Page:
Many towns of the North are dedicated to exploring marine life. Hvammstangi is home to the Húsavík Whale Museum and the Seal Centre while the nearby Lake Mývatn and its surrounding wetlands provide the habitat for a huge variety of waterbirds.
Nature prevails in the wilderness of the Westfjords. The nature reserves of Hornstrandir and Látrabjarg are ideal for exploring the sub-arctic flora and spotting puffins, guillemots, razorbills and arctic foxes. The area has a collection of hot pools and the mighty Dynjandi cascading waterfall - with an accumulated height of 100m - is a must-see.
East Iceland, with its forests, farmland, streams and mountains is a hub for activity; skiing, hiking, riding and exploring the many picturesque fishing villages. In the summer months, the area transforms into a vibrant festival hub attracting artists and young people.
With its fjords, valleys, craters, glaciers and volcanoes, West Iceland can give you a taste of nearly everything Iceland has to offer. History is everywhere, including the Reykholt home of medieval writer Snorri Sturluson and the man-made geothermal bath. Close to the capital, West Iceland’s popular destinations are relatively close to each other, making it an easy place to explore at leisure.
The warmth of the south west brings hot springs, spas and the geothermal baths of Secret Lagoon and Laugarvatn Fontana. The famous Golden Circle of Þingvellir National Park, the great Geysir and the Gullfoss waterfall draws the crowds, as do the basalt column cliffs and black sand of Reynisfjara. But venture a little further and there are volcanoes, hidden valleys, and opportunities to spot whales.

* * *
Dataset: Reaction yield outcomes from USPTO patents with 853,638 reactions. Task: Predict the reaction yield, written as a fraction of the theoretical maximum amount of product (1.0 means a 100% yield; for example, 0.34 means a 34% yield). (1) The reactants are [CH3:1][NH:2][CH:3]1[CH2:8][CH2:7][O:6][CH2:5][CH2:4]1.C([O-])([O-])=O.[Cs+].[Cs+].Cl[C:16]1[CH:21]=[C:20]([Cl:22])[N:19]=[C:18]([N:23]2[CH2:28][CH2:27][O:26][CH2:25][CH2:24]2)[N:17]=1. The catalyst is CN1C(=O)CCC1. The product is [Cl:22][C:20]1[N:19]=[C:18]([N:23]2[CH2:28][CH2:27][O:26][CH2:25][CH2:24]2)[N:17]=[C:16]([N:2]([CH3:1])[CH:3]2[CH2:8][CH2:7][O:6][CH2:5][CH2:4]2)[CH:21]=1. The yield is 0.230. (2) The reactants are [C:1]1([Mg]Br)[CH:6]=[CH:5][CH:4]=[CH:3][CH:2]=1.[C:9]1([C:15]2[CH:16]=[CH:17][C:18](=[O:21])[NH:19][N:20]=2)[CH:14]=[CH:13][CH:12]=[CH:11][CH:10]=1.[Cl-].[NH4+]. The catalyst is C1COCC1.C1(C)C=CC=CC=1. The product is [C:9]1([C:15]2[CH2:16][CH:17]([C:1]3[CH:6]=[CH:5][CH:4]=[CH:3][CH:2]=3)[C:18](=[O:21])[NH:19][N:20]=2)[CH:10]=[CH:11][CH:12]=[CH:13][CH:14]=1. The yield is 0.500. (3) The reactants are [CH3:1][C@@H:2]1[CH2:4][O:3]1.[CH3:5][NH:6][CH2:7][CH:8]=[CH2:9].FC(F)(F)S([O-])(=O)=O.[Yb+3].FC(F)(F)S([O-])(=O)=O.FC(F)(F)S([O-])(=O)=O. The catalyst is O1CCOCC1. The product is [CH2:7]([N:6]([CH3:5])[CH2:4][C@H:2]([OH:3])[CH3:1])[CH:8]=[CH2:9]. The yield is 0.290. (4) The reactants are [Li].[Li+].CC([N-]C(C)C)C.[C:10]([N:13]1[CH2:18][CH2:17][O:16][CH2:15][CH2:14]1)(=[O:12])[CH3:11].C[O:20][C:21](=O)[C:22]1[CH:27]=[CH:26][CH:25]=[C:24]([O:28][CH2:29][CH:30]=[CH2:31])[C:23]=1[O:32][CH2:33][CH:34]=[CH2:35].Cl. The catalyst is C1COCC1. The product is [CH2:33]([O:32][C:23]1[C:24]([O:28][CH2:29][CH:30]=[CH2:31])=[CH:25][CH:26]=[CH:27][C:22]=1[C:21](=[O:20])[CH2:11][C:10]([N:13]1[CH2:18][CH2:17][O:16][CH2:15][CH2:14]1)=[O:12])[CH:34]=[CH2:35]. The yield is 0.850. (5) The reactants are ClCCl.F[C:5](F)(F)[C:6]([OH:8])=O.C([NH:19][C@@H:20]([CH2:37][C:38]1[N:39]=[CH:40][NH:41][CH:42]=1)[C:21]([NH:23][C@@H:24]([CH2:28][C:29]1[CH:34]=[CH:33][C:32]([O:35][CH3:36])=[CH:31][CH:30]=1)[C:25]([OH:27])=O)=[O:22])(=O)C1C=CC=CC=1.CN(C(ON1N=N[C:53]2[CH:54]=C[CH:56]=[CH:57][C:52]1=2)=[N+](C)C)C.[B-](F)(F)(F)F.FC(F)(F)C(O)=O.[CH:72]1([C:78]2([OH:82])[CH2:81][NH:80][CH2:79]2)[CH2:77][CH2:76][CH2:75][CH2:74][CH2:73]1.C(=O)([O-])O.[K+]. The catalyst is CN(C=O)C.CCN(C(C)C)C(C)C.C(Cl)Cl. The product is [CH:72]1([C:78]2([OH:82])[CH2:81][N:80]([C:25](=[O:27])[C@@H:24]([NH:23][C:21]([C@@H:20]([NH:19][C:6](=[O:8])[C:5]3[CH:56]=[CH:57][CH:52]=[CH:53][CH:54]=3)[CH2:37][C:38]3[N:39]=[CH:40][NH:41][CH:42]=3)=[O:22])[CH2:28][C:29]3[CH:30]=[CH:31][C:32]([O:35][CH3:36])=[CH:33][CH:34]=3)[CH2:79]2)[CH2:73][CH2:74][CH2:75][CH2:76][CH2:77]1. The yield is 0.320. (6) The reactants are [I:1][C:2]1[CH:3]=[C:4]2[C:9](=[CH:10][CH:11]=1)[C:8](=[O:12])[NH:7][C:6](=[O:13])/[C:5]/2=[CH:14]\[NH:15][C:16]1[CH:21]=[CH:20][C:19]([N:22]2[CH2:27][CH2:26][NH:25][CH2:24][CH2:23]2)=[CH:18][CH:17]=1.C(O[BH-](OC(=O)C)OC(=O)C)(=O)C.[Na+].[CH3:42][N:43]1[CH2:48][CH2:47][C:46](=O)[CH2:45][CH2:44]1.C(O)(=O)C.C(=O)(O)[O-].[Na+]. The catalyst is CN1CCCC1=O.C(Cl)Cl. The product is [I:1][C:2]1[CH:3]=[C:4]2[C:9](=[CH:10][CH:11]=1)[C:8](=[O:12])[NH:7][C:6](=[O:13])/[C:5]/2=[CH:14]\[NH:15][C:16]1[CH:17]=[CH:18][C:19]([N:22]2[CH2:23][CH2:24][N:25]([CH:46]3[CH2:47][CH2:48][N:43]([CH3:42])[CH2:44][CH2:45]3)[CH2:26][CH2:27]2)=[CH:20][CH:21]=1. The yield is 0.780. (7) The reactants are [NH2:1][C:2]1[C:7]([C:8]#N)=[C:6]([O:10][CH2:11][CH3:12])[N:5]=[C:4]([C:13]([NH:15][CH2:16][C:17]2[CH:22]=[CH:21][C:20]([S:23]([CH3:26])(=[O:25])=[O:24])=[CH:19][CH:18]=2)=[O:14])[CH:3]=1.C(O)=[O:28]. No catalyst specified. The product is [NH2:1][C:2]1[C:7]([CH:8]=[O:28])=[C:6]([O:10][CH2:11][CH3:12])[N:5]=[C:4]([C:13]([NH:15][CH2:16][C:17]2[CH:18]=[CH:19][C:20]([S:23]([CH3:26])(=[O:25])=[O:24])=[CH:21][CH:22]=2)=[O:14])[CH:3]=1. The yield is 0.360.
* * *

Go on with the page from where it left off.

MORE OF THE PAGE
The Vatnajökull region stretches over a large area on the south east coast. Dominated by the enormous Vatnajökull ice cap, the south east offers majestic glaciers, breath-taking glacial lagoons, magical ice caves and canyons carved out by glacial floods. Magnificent peaks and valleys have been sculpted into fantastic shapes by the might of nature and the black volcanic sand forms mystical dunes. The area is well suited to glacier hiking, boat tours and bird watching. The Vatnajökull national park aims to share knowledge about the nature, nature protection, history and cultural heritage of the sites and, as such, has a natural synergy with the aims of WONDER SEEKERS.
The capital city of Reykjavik is the gateway to Iceland. With its bustling café culture, vibrant museums and architecture and geothermal pools, countless day trips are available to experience the surrounding mountains, glaciers, volcanoes and hot springs.
The Reykjanes peninsular is home to the famous Blue Lagoon. A geothermal pool set in a lava field, the lagoon gets its colour from the silica in the water. Much of the area has been designated as a UNESCO Geopark. Visit to experience craters, caves, lava pools and the magnificent Bridge Between Continents, a symbolic footbridge spanning a tension crack between North American and Eurasian plates.